1. A caul (24) for consolidating into a blade a composite preform (12) having first and second opposite sides (12h, j) and a varying thickness (B) therebetween, said preform being of greater thickness than the blade to be produced but identical in shape to the blade to be produced, said caul comprising a body (24k) complementary to said preform first side (12h) and said caul body (24k) having a varying in thickness (C) to effect varying bending flexibility from a minimum to a maximum flexibility to correspond with maximum and minimum consolidation, respectively, in said preform (12);
       said preform (12) including a root (12d) and a tip (12e), and characterized by said preform decreasing in thickness from said root to said tip, and wherein said caul body (24k) has a corresponding root (24d) and tip (24e), and increases in said flexibility from the corresponding root to the corresponding tip.
  2. A caul according to claim 1 wherein said body (24k) comprises a composite of fibers (14) in a matrix (16).
  3. A caul according to claim 2 wherein said body (24k) further comprises a plurality of plies (1-8) of said fibers in said matrix, said plies increasing in quantity from the tip (24e) of said caul body to the root (24d) of said caul body.
  4. A caul according to claim 3 wherein:
    said preform (12) is shaped in a gas turbine fan blade configuration with an airfoil (12a) defined radially between the preform root (12d) and preform tip (12e) and axially between a preform leading edge (12f) and a preform trailing edge (12g), and with a dovetail (12b) integrally joined to said preform root (12d);
    said caul body (24k) correspondingly having a gas turbine fan blade configuration with an airfoil (24a) defined radially between the caul root (24d) and caul tip (24e) and axially between a caul leading edge (24f) and a caul trailing edge (24g), and with a dovetail (24b) integrally joined to said caul root (24d); and
    said caul plies (1-8) being disposed generally symmetrically about a radial stacking axis (24c) of said caul body.
  5. A caul according to claim 4 wherein said caul plies (1-8) are oriented in said body for positioning said fibers therein to decrease said flexibility near said caul root (24d) and caul dovetail (24b) for promoting directional consolidation thereby.
  6. A caul according to claim 4 further comprising:
    a liner (24m) integrally joined to a bottom side (24j) of said caul body for engaging said preform first side (12h) and controlling surface finish thereof; and
    a protective coyer (24n) integrally joined to a top side (24h) of said caul body.
  7. A caul according to claim 4 wherein said preform includes a mid-chord section near the stacking axis being thicker than the leading and trailing edges, and wherein said caul body is thicker in a mid-chord section near the stacking axis than at the leading and trailing edge of the caul.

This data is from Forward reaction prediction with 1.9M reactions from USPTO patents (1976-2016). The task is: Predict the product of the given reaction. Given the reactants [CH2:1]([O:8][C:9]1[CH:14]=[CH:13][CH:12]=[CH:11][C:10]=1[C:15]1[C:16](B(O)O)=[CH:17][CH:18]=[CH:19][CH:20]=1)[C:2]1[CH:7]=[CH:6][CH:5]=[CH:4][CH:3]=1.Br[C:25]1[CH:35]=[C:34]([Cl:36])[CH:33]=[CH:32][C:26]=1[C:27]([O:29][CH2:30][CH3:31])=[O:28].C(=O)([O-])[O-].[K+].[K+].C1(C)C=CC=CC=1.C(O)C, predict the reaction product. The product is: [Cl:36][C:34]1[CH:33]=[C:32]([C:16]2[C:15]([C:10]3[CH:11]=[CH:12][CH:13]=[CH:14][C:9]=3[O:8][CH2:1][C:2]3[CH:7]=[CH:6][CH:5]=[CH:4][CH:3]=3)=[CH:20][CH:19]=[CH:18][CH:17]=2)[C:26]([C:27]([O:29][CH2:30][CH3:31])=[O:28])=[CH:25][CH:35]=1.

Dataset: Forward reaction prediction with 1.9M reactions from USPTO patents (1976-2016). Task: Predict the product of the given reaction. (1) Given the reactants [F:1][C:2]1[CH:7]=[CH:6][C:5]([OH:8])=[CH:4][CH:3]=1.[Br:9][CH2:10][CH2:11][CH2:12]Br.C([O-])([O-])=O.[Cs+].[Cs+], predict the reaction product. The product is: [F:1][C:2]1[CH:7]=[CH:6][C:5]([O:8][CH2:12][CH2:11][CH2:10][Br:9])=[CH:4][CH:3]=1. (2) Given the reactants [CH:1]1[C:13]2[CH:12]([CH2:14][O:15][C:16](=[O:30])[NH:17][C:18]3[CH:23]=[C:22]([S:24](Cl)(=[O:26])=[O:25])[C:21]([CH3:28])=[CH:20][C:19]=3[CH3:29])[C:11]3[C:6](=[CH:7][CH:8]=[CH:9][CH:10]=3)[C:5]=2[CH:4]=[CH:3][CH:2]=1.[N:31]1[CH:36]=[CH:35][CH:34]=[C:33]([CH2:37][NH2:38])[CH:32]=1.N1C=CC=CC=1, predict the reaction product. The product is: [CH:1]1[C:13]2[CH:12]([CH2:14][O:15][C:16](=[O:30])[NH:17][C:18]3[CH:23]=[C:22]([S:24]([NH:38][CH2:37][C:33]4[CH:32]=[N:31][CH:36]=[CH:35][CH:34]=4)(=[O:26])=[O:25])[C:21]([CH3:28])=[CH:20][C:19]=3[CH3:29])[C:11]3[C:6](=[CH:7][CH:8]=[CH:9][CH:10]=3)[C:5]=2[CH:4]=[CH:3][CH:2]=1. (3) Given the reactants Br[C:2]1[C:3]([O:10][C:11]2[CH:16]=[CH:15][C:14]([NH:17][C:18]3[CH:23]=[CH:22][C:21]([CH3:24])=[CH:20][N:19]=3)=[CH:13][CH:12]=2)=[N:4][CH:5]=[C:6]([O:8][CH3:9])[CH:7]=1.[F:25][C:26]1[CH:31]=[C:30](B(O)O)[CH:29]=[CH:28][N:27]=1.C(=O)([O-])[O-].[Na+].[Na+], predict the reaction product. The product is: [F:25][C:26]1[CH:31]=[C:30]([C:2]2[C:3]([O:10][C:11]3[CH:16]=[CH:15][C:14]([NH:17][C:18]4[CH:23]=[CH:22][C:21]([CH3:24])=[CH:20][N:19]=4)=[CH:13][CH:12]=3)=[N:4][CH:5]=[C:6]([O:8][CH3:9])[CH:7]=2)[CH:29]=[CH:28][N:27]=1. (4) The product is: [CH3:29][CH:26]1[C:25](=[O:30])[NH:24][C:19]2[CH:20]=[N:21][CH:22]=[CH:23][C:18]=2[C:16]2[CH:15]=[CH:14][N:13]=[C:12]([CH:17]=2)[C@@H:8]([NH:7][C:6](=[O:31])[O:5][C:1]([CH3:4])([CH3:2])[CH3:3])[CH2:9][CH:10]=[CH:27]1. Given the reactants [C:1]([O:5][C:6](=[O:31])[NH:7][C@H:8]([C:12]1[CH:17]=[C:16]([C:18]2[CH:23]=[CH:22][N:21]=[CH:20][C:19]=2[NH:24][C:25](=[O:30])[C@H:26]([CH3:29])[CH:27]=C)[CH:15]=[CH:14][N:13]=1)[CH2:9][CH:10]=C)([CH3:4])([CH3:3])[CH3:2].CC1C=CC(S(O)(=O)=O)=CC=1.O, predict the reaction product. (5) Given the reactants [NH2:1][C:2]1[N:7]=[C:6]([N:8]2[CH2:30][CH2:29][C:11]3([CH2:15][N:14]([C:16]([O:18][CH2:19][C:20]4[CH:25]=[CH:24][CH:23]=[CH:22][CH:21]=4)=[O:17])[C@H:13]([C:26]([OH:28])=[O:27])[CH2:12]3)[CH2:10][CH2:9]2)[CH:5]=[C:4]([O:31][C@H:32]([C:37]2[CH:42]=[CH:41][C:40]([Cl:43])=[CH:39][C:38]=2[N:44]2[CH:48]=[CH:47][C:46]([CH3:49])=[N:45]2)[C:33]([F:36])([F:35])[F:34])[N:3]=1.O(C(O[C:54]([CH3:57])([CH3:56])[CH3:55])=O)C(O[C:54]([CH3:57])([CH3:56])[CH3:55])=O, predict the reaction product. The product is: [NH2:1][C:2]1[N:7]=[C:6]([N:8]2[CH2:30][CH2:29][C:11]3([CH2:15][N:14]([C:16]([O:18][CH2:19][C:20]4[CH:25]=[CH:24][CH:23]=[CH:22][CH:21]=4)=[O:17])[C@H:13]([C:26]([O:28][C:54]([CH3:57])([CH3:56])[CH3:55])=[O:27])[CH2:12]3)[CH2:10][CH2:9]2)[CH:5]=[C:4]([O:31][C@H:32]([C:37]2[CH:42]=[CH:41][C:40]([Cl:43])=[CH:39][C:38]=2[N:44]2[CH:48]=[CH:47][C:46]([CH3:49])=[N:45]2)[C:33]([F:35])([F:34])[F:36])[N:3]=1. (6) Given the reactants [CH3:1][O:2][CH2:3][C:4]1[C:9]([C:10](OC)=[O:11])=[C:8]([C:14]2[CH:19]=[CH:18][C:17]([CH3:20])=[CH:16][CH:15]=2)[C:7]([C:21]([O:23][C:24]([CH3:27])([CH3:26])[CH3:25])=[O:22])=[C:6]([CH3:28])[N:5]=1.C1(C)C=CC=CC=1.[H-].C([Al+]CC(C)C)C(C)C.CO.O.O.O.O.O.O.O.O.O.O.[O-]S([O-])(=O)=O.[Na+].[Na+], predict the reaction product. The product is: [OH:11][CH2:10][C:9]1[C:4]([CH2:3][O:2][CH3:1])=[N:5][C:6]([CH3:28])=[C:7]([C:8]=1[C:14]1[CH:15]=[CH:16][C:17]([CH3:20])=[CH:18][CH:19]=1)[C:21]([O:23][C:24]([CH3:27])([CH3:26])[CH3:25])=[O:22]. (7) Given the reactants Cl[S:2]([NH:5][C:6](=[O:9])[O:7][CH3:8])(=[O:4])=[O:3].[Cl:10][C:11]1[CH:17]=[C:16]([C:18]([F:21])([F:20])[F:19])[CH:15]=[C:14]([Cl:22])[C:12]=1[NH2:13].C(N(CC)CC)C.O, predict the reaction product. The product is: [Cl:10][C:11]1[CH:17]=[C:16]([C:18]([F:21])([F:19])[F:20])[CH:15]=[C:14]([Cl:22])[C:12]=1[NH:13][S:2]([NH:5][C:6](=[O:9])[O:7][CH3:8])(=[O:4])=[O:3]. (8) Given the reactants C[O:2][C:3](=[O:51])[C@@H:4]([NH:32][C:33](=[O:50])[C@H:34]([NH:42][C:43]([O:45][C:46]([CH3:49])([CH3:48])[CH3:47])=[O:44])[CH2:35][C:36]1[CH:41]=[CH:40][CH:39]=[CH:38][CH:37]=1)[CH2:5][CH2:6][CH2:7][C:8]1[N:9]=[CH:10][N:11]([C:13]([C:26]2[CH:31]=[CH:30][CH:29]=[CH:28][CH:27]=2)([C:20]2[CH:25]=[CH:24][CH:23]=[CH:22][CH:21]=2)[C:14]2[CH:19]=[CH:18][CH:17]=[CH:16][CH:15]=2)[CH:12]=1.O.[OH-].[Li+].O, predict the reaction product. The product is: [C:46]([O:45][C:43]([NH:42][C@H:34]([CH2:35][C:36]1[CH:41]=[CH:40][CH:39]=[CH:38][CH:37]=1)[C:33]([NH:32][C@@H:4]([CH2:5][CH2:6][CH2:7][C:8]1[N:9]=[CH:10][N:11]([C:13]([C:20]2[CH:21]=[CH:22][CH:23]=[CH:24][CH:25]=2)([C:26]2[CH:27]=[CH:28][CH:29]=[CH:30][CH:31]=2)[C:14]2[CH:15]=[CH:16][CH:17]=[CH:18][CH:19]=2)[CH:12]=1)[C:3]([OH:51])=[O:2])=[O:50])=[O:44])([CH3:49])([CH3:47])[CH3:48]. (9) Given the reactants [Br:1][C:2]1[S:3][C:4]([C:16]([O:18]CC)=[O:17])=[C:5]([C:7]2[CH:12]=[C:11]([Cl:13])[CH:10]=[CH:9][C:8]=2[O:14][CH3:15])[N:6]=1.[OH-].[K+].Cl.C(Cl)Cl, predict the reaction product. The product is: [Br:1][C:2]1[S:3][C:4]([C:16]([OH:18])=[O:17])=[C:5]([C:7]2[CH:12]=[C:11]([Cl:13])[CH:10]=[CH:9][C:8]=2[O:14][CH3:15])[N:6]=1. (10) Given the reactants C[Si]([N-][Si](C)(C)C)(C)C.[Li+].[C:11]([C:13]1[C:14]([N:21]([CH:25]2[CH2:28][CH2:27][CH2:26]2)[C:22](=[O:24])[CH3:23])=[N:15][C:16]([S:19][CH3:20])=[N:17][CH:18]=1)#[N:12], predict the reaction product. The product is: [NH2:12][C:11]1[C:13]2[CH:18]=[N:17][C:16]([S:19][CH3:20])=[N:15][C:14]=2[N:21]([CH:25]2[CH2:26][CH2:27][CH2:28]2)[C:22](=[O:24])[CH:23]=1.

8. A caul according to claim 7 wherein said preform is twisted along said stacking axis.
  9. Apparatus for consolidating into a blade a composite,
       multi-ply preform (12) containing resin and having first and second sides, said apparatus comprising:
    a caul (24) of bending flexibility that varies over its body;
    an autoclave chamber (20);
    a bottom mold (22) disposed in said chamber (20) and configured to define said second side (12j) of said preform (12);
    said preform (12) being positionable atop said bottom mold (22) with said second side (12j) thereof in contact therewith, said preform being of greater thickness than the blade to be produced but identical in shape to the blade to be produced;
    said caul (24) being positionable atop said preform;
    a caul liner (24m) for contacting said preform first side (12h); and means (30) for heating and pressurizing said chamber (20) to compress said caul (24) atop said preform (12) and consolidate the preform plies- (12k), whereby said preform can be compressed into a blade without relative movement between adjacent ones of the plies; characterized in that
    said preform includes a root and a tip and decreases in thickness from said root to said tip, and wherein said caul has a corresponding root and tip and increases in flexibility from the corresponding root to the corresponding tip, said caul comprising a body complementary to said preform first side and having a bending flexibility varying over said body for correspondingly varying consolidation of said preform.
  10. The apparatus of claim 9 wherein said preform includes a mid chord section near the stacking axis, a preform leading edge and a preform trailing edge, and wherein said caul body is thicker in a mid-chord section near the stacking axis than at a leading and a trailing edge of the caul.
  11. The apparatus of claim 9 wherein said means for heating and pressurizing said chamber is adapted to provide sufficient heat to said preform to cure the resin in said preform.
  12. The apparatus of claim 11 wherein said means for heating and pressurizing said chamber is adapted to provide less heat to said preform than needed to cure the resin in said preform, and thereafter to allow the preform to cool, prior to applying sufficient heat to said preform to cure the resin in said preform.
EP20000304877 1997-10-14 2000-06-08 Selectively flexible caul Expired - Fee Related EP1092529B1 (en)

Priority Applications (2)

Application Number Priority Date Filing Date Title
US415714 1999-10-12
US09/415,714 US6290895B1 (en) 1997-10-14 1999-10-12 Selectively flexible caul and method of use

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DE60009625T2 (en) 2005-06-23
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US6290895B1 (en) 2001-09-18
JP2001129844A (en) 2001-05-15
DE60009625D1 (en) 2004-05-13